One of the main strengths of the New England 4G framework is that the individual makes the final decision on the approach that they will take, selecting from a range of possibilities that the worker has offered them (e.g., Cognitive Restructuring to change their thoughts about gambling, Behavioural Activation to increase pleasurable activity, or Graded Exposure to help reduce the urge to gamble when exposed to risk). This means that the individual has more of a sense of control over the process and is, therefore, more likely to be motivated to do the necessary work and make the necessary changes to their lives. Due to the explosion of self-help materials that are available on the internet, many of these can be incorporated into this framework. In this section, we will discuss the use of self-help treatment to help individuals to deal with their urge to gamble, their thoughts about gambling, their emotional responses to gambling, and their specific gambling behaviours. Finally, secondary issues related to gambling and their treatments will be discussed.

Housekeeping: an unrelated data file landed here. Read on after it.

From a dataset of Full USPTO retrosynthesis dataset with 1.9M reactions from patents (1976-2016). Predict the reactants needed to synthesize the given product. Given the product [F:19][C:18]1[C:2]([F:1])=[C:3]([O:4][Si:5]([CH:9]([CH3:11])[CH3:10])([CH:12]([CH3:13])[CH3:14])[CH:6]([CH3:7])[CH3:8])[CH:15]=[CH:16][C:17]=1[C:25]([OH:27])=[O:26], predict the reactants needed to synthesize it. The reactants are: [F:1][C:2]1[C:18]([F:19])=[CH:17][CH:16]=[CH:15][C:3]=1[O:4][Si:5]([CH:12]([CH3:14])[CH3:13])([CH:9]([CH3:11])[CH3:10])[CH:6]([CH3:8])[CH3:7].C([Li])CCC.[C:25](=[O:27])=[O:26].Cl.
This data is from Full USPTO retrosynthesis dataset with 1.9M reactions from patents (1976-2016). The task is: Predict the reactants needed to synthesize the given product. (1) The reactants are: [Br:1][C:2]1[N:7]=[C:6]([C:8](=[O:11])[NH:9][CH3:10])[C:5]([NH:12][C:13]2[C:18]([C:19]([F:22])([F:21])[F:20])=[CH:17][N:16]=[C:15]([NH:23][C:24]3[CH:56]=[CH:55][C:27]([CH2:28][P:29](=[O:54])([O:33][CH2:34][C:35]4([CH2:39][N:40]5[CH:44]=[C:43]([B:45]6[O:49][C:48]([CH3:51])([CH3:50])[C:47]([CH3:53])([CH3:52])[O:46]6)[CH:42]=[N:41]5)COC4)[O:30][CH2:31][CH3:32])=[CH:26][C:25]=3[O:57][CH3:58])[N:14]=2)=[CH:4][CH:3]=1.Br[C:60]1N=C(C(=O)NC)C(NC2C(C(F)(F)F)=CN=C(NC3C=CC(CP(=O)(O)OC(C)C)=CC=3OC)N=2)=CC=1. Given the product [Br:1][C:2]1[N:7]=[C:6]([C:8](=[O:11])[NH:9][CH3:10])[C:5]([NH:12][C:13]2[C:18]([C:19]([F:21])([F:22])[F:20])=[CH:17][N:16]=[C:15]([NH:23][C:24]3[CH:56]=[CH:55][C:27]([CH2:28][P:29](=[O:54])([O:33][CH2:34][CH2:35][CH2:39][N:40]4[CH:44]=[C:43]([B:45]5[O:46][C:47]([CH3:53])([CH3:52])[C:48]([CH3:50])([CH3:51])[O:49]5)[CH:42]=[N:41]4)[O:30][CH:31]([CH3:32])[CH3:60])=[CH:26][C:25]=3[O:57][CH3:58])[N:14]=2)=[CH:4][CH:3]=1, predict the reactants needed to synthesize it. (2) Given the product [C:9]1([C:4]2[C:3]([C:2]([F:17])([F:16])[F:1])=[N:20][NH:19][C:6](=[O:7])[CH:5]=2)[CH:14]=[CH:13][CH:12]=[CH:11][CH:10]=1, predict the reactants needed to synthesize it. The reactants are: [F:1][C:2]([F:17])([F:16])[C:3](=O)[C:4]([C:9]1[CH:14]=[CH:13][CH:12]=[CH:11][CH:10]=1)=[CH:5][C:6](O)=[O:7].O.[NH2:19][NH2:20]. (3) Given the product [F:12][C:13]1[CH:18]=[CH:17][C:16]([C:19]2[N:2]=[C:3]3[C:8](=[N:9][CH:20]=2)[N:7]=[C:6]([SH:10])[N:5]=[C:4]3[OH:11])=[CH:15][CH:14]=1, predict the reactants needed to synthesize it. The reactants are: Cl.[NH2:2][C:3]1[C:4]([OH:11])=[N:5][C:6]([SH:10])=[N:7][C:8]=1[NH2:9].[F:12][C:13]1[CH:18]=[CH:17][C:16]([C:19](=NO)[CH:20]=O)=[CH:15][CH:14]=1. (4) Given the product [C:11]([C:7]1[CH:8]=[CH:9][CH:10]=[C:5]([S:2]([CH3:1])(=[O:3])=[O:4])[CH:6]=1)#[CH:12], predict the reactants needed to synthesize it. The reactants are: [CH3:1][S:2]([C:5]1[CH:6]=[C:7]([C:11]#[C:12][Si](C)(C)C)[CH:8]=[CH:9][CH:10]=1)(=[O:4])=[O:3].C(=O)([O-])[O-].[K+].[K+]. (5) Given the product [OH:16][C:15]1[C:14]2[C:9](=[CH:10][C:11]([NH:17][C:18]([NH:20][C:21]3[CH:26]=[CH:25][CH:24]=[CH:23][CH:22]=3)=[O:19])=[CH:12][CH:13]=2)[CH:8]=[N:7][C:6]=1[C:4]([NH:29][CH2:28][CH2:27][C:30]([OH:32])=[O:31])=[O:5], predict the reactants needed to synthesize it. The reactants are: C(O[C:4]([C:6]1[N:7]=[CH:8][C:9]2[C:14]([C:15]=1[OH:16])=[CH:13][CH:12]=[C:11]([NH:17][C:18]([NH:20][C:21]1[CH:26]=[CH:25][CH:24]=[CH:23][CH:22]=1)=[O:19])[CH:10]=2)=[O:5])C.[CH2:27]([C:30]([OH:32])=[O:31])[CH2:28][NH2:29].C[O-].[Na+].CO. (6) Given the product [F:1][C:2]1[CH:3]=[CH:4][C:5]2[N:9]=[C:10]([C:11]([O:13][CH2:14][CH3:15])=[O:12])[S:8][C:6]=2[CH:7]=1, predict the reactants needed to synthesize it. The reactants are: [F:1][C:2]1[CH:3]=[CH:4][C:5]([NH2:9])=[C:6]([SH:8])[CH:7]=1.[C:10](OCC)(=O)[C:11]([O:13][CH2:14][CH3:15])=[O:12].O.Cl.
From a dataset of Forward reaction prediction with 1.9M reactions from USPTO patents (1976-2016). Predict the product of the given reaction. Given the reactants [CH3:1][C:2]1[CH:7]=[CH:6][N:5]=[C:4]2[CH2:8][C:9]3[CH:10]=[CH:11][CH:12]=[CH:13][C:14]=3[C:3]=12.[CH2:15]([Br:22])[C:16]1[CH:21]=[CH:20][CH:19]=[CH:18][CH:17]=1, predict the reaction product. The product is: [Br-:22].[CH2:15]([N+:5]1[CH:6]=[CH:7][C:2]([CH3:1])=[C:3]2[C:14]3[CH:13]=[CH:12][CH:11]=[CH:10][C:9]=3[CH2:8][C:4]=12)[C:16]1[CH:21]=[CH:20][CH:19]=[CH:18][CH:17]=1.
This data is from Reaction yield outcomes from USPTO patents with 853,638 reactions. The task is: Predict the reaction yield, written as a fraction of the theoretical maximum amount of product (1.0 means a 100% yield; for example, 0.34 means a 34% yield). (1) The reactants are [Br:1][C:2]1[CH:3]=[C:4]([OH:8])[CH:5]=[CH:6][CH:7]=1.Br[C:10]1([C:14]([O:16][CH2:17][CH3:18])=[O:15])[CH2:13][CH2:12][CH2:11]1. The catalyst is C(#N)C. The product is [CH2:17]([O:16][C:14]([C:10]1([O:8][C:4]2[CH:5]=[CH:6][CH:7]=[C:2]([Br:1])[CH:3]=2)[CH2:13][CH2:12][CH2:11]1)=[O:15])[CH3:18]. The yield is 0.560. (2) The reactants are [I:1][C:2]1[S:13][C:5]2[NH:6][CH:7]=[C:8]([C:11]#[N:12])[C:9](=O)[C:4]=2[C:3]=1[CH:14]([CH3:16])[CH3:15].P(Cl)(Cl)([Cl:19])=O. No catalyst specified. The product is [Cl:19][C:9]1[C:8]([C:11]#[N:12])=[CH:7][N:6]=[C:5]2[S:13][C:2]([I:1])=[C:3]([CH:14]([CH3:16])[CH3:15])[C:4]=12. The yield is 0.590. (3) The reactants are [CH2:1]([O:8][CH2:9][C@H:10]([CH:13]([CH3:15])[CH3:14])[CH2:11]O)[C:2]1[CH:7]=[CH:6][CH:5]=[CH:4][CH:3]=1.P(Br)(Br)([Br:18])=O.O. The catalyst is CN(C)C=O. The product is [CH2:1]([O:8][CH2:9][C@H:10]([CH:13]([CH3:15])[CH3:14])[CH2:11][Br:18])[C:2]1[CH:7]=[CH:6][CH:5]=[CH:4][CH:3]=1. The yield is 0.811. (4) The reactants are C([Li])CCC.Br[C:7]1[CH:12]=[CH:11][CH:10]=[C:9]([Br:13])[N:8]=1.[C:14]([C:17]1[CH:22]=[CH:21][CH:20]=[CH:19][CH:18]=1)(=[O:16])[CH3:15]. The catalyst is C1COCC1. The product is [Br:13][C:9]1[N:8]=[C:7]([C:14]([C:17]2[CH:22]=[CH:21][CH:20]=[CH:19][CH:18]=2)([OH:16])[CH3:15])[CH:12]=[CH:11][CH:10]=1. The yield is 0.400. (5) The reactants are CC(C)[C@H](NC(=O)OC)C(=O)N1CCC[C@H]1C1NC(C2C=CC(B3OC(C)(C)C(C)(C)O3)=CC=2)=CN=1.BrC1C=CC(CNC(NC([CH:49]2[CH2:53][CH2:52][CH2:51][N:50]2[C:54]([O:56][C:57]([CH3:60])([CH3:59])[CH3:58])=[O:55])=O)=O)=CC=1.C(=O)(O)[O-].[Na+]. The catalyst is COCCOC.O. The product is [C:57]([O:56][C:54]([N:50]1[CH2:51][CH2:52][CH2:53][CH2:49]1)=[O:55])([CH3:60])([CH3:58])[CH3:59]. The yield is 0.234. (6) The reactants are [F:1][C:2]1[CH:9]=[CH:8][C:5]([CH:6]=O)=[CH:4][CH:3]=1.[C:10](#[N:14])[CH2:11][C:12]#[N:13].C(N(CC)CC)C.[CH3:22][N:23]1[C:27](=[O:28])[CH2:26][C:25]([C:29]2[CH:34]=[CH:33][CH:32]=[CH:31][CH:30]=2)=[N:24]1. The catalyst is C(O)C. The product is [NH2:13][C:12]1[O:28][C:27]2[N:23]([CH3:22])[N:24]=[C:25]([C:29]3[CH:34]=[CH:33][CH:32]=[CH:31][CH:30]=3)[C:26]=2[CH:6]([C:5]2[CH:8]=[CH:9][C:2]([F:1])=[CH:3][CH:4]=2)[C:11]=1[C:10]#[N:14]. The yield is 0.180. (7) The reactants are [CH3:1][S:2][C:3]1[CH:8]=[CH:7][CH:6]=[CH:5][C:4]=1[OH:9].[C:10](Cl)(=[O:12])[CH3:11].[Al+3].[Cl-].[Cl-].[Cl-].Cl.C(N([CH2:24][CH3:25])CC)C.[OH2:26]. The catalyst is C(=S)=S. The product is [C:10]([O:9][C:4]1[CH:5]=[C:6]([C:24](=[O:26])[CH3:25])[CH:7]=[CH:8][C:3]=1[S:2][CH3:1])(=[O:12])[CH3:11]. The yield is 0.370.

In order to deal with the urge to gamble that most individuals feel, the worker will need to identify possible urge reduction self-help programs, such as meditation materials relating to mindfulness. A recent review revealed that dispositional mindfulness has been shown to be of some benefit in reducing problem gambling (de Lisle et al. 2012). Mindfulness self-help materials exist (see-Get.gg), with some specifically designed for gambling (Cormier 2012).